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The Missing Link: Subhash Kapoor’s Suppliers in India Are (Finally) Getting Rolled Up

Update September 2016: Indian media report that a temple thief who worked for Deena Dayalan has been accused of murdering a fellow thief after a dispute over 13 idols they took from a temple in 2005. 

In a series of aggressive police raids over the past month, Indian authorities have disrupted a large network of alleged thieves and smugglers that for decades has plundered ancient temples from Chennai to Mumbai to supply the international art market.

The raids started on May 31st with the arrest of three men  at a Chennai warehouse (or godown, in the Indian parlance). The men were employees of an 84-year old art dealer named Deena Dayalan, who has operated a Chennai art gallery since 1965. Indian and American authorities believe Dayalan has long been a major player in the theft and smuggling of antiquities from South India.

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Deena Dayalan, via Indian Express

Dayalan disappeared after the raid, but turned himself in a few days later. He is said to have confessed during an interrogation and listed his associates and storage facilities across India. Subsequent raids on his properties uncovered hundreds of artifacts, including 49 bronzes, 71 stone carvings and 96 paintings and hundreds of smaller objects including ivory and wood carvings, lamps, figurines and ornamental pillars.

As reported by Frontline, The Hindu newspaper’s weekly magazine, policemen entering Dayalan’s house were stunned by the scope of his haul:

“It looked like a temple,” one investigator told Frontline. “Besides the idols and artefacts, there were pamphlets and books on temple idols and archtecture. The pillars of his house could be from some old temples. There were wooden sculptures and two elephant heads at the entrance,” said an officer.


The raid was not Dayalan’s first run-in with the law.  Frontline reported the dealer was accused of being behind the 2005 break-in at the ancient Sri Narum Poonathar Temple at Paluvoor village in Tirunelveli, where 13 bronze idols were stolen. After the theft, an accomplice was murdered in a dispute over efforts to extract gold from two-and-a-half-foot bronze Nataraja, which was sawn in half in the process. Dayalan was released on bail, and the case is on-going.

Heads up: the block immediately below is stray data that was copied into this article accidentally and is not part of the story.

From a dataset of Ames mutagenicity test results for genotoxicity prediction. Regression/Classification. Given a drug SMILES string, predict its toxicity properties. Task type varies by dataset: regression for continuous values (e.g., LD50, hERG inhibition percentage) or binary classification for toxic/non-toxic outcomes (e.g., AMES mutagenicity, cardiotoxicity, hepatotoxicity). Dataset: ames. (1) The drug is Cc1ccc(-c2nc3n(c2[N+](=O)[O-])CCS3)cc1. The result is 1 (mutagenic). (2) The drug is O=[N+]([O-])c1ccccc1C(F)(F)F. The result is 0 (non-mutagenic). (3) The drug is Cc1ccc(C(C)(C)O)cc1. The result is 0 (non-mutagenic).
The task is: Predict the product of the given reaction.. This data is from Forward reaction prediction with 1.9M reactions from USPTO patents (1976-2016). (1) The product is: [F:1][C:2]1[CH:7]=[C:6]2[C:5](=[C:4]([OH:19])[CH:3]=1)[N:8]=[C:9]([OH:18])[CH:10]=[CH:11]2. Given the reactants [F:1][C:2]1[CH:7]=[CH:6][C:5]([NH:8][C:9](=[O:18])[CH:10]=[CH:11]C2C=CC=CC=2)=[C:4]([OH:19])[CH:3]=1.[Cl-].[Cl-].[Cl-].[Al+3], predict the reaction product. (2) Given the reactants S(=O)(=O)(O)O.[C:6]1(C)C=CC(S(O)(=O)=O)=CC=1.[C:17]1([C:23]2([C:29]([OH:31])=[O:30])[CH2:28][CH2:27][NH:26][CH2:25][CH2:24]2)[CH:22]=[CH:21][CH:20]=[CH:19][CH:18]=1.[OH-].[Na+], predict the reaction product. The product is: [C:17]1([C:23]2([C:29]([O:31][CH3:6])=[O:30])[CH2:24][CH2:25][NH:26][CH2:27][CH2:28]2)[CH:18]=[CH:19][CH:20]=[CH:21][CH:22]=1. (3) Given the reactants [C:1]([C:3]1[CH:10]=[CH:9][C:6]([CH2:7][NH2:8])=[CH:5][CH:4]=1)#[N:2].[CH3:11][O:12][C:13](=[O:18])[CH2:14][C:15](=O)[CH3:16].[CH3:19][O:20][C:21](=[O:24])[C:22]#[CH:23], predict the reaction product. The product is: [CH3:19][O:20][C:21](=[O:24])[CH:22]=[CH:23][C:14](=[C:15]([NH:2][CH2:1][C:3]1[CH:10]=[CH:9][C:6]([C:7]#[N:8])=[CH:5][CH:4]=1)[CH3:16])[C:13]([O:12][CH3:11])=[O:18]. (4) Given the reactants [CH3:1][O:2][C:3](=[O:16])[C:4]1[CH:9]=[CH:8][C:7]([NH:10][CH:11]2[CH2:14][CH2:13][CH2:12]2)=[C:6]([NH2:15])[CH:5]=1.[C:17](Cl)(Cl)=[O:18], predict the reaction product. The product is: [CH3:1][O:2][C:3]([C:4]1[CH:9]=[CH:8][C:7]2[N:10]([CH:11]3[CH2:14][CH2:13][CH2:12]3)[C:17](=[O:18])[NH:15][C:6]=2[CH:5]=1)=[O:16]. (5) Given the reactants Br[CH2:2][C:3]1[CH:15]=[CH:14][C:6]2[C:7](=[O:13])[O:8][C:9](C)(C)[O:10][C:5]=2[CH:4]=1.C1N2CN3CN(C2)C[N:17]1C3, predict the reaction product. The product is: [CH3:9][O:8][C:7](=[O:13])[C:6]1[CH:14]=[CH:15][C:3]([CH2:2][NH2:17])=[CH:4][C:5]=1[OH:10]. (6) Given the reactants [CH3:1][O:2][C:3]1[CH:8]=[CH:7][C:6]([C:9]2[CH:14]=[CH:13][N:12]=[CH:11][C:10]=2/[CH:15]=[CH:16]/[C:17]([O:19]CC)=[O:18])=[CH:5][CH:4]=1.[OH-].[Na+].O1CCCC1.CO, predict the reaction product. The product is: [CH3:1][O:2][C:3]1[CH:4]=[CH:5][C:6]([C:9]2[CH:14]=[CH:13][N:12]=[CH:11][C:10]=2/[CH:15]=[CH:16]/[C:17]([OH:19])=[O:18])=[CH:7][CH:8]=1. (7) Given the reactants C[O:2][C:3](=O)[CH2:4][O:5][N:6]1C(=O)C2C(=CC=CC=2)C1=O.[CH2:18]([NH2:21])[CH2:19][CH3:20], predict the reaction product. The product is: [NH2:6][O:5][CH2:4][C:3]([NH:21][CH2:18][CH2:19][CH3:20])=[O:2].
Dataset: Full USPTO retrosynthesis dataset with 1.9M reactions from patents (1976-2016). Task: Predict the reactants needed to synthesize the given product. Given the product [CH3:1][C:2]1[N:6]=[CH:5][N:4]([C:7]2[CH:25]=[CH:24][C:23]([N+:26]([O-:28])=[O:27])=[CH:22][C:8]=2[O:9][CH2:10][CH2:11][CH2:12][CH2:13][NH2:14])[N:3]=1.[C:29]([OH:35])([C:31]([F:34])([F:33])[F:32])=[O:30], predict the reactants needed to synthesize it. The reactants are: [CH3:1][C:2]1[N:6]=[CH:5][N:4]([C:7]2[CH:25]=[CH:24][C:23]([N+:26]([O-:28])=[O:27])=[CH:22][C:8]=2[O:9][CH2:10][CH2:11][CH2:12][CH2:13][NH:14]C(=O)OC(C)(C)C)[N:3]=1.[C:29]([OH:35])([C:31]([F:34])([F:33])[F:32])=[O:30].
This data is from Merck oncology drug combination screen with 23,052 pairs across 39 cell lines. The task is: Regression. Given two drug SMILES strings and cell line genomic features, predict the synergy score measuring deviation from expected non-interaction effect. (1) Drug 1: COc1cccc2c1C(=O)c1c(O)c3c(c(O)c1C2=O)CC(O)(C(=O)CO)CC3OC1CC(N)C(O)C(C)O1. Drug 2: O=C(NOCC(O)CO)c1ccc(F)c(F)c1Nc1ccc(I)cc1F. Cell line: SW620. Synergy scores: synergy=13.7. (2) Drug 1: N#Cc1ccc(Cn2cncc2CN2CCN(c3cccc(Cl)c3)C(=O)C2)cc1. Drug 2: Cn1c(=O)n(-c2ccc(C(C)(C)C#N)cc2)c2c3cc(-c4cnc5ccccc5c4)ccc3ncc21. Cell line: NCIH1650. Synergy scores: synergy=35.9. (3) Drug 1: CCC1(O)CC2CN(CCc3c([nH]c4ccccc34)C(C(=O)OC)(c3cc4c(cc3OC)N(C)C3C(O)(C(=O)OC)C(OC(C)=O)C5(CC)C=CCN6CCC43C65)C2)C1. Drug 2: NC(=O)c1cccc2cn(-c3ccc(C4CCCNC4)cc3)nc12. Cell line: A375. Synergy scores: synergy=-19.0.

UPDATE 7/4/16: The Tamil Nadu Idol Wing has seized 200 objects from Lakshmi Narayanan, an associate of Dayalan. Authorities found 56 were metal idols, 103 stone idols, and 47 temple vahanas (decorative platforms used to carry the deity in processions), The Hindu reports. Narayanan was arrested and will face charges of idol theft.

NagasamyThe police raids have now spread beyond Tamil Nadu are likely to continue in the coming weeks that authorities unravel the smuggling network and sort through voluminous evidence. Authorities have identified the courier service that Dayalan used to transport objects within India and seized his laptop, a desktop computer and storage drives. He allegedly labeled his stolen artifacts as modern handicrafts before they were smuggled out of India through Mumbai, where an unnamed “boss” in the illicit trade remains at large.

The investigation promises to give investigators what one Indian paper called “a glimpse of the man’s murky business with several smuggling cartels across the globe.” As The Hindu noted in an editorial, “The meticulously organised nature of this shadowy business hints at the deep and vast network of idol thieves who have plied their trade across not only Tamil Nadu but numerous other Indian States and even broader territories of South and South East Asia.”

The Kapoor Link

subhash kapoorInvestigators are still looking for links between Dayalan and one of his prominent American clients: Subhash Kapoor, the Manhattan antiquities dealer now standing trial in India for selling stolen antiquities to museums around the world. “We have not got clinching evidence to prove [his] link with the international idol smuggler Subhash Kapoor,” one investigator told the Times of India.

We can help: The following document links Dhayalan to Kapoor and hints at the extensive business relationship they are believed to have had.

Deenadhayalan letter